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Does Diversity Training Work? We Don’t Know — And Here Is Why

Does Diversity Training Work? We Don’t Know — And Here Is Why

by Starling Insights

Starling Insights Editorial Board

Observations

In a Washington Post article last month, Starling Advisor Betsy Levy Paluck, a professor of psychology and public and international affairs at Princeton, calls for collective action to determine which diversity training methods are efficacious, if any.

In the past few years, top companies have accelerated their recruitment of chief diversity officers and have spent billions on training packages for their employees. However, this investment has yet to yield any clear results, and has left many questions unanswered.

"[W]e don't have good evidence for what works," Paluck writes. "We're treating a pandemic of discrimination and racial and religious resentment with untested drugs."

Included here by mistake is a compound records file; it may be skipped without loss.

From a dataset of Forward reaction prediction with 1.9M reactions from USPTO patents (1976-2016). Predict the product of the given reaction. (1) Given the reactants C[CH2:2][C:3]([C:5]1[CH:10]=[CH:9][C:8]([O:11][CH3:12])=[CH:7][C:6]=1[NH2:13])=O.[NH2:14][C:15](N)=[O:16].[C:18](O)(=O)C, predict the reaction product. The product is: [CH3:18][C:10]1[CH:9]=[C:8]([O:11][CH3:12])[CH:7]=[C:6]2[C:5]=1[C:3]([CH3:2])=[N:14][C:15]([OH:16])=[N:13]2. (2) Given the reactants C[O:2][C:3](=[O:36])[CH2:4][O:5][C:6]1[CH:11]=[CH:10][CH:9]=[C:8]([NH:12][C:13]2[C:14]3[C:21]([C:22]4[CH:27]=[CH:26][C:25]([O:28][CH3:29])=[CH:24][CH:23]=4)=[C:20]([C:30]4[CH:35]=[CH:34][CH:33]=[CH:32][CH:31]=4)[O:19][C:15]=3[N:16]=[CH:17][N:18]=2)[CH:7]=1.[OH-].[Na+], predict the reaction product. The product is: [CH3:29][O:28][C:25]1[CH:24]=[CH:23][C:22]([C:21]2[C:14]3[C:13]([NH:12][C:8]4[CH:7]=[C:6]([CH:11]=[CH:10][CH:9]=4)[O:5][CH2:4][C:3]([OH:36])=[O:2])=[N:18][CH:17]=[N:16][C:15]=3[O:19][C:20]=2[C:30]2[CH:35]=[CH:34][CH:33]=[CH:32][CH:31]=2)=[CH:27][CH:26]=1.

While it may seem impossible to test the effectiveness of diversity training packages, there are ways to do so. For example, training could be rolled out across randomly chosen groups in an organization, comparing the employees that received training against those that have not.

However, the lack of empirical data has arisen from a reluctance on both sides of the equation. CEOs do not want to discover that their diversity training has failed, or risk facing a lawsuit by sharing data. And diversity trainers selling untested programs are hesitant to risk negative results from a study. However, collective action problems require collective solutions, and studies that combine multiple corporations and training methods could shield participants from those risks.

"[I]f we don't study what works when it comes to diversity initiatives, we know what will almost surely follow: another crime of hate, followed by a surge in diversity trainings that might not help at all," Paluck concludes.

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